Ayatollah’s Lobby Label Wasn’t Defamation

     WASHINGTON (CN) – An Arizona man did not defame a nonprofit or its president in accusing them of colluding with the Iranian government, a federal judge ruled.
     The National Iranian American Council and its president, Trita Parsi, claimed that they were maliciously and falsely represented as “members of a subversive and illegal Iranian lobby colluding with the Islamic Republic of Iran.”
     They sued Seid Hassan Daioleslam for broadcasting this message in articles on IranianLobby.com and other websites.
     The council says it is an advocacy organization “dedicated to promoting Iranian American involvement in American civic life,” and that Daioleslam’s articles have hampered both its fund-raising and advocacy goals.
     Daioleslam pointed to the group’s lobbying activities to defend the fact that he referred to the council as “the Mullahs’ lobby” and “the Ayatollahs’ Lobby.”
     U.S. District Judge John Bates granted him summary judgment Thursday, noting that several of the claims against Daioleslam can be dismissed easily.
     “Defendant was often sloppy in his reporting, either omitting ellipses, slightly misquoting the underlying source, or failing to put a citation in the appropriate place,” Bates wrote. “But none of the errors misrepresent the substance of the source material or mislead the reader.”
     The complaint pointed out that Parsi has repeatedly criticized the regime and its human rights abuses, but Bates found that “plaintiffs have put forth no evidence that defendant ever saw the statements related to human rights that are cited in Parsi’s affidavit.”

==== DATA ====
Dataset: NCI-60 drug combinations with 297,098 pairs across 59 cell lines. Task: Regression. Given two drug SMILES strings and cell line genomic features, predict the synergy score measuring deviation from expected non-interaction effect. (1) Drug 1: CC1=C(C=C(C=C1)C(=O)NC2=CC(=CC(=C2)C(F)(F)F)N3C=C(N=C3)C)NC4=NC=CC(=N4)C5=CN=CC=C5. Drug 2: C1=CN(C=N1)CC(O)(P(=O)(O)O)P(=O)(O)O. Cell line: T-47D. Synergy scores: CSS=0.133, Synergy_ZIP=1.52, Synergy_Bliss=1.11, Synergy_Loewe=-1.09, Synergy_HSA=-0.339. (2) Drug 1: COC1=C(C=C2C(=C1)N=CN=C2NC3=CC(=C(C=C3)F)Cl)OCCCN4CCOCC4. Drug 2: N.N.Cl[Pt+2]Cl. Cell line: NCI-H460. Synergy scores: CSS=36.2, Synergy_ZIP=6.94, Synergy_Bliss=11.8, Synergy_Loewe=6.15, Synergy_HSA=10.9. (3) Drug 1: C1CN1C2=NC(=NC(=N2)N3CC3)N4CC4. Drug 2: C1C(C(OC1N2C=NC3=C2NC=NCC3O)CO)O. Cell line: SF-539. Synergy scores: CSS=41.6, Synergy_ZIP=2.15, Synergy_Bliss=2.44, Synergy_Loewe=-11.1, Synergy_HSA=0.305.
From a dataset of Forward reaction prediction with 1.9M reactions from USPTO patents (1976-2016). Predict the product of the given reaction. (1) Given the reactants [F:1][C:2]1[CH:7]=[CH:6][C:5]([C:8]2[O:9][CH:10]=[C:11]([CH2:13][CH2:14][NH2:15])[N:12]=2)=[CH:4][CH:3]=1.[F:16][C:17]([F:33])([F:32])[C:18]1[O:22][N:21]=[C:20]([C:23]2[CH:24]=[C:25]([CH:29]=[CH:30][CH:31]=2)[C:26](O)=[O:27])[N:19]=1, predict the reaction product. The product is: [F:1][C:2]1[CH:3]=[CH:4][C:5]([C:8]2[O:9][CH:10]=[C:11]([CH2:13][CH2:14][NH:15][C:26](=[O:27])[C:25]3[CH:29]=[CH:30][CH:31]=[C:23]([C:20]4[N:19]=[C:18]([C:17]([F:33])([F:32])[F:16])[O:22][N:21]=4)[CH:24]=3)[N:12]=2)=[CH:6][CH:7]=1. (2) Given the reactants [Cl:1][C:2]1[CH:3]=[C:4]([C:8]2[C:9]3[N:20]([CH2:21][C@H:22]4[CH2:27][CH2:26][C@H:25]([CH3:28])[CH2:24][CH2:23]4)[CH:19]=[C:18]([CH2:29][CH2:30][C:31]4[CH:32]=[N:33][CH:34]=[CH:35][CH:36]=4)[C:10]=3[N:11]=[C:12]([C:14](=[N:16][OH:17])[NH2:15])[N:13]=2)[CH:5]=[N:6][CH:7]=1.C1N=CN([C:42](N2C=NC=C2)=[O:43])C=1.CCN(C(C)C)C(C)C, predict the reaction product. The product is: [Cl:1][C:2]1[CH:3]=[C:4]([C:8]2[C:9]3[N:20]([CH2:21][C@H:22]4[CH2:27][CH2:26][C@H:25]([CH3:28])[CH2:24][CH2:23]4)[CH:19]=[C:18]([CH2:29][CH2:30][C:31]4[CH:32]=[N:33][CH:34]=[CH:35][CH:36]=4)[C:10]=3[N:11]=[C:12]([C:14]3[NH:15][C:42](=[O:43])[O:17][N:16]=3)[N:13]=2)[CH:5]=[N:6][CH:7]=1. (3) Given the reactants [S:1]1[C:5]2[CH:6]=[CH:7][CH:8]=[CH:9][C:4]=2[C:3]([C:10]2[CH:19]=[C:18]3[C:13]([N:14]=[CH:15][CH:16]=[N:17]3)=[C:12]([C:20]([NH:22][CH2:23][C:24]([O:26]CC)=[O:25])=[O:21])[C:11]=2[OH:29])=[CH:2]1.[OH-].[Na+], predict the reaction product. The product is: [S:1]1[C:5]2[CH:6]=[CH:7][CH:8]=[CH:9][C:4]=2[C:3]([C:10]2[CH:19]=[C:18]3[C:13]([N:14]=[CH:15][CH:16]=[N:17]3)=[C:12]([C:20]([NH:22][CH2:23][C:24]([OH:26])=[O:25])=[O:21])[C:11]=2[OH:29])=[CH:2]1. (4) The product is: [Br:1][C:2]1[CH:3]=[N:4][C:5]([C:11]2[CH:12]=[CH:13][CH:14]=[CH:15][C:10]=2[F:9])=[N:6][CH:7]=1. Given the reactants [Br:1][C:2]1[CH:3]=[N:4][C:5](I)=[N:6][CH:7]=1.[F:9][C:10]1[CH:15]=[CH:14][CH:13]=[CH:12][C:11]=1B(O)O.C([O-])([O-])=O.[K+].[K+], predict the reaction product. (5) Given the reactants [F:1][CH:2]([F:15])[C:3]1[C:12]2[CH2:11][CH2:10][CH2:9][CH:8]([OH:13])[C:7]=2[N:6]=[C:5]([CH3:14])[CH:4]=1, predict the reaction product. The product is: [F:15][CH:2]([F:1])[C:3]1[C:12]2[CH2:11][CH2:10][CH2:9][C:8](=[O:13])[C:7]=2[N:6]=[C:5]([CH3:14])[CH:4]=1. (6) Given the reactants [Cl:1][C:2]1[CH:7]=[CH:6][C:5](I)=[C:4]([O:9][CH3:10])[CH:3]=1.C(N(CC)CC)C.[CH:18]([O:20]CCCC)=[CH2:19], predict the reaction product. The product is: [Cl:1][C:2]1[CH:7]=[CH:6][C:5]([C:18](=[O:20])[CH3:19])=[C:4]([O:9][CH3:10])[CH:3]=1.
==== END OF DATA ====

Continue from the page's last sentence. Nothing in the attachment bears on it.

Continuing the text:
Bates also ordered the council and Parsi to pay sanctions, but rejected Daioleslam’s biggest argument, which concerned employee calendar entries which were edited to remove the word “lobby.”
     The judge found the evidence “confusing” and said the alterations and deletions were not necessarily suspicious, but he did grant the defendant costs on other matters.
     Parsi and the council my pay fees related to their incomplete or delayed production of relevant emails, Salesforce data, and servers and computers.
     “Defendant should not have to bear the costs of bringing those abuses to the attention of the court,” Bates wrote.

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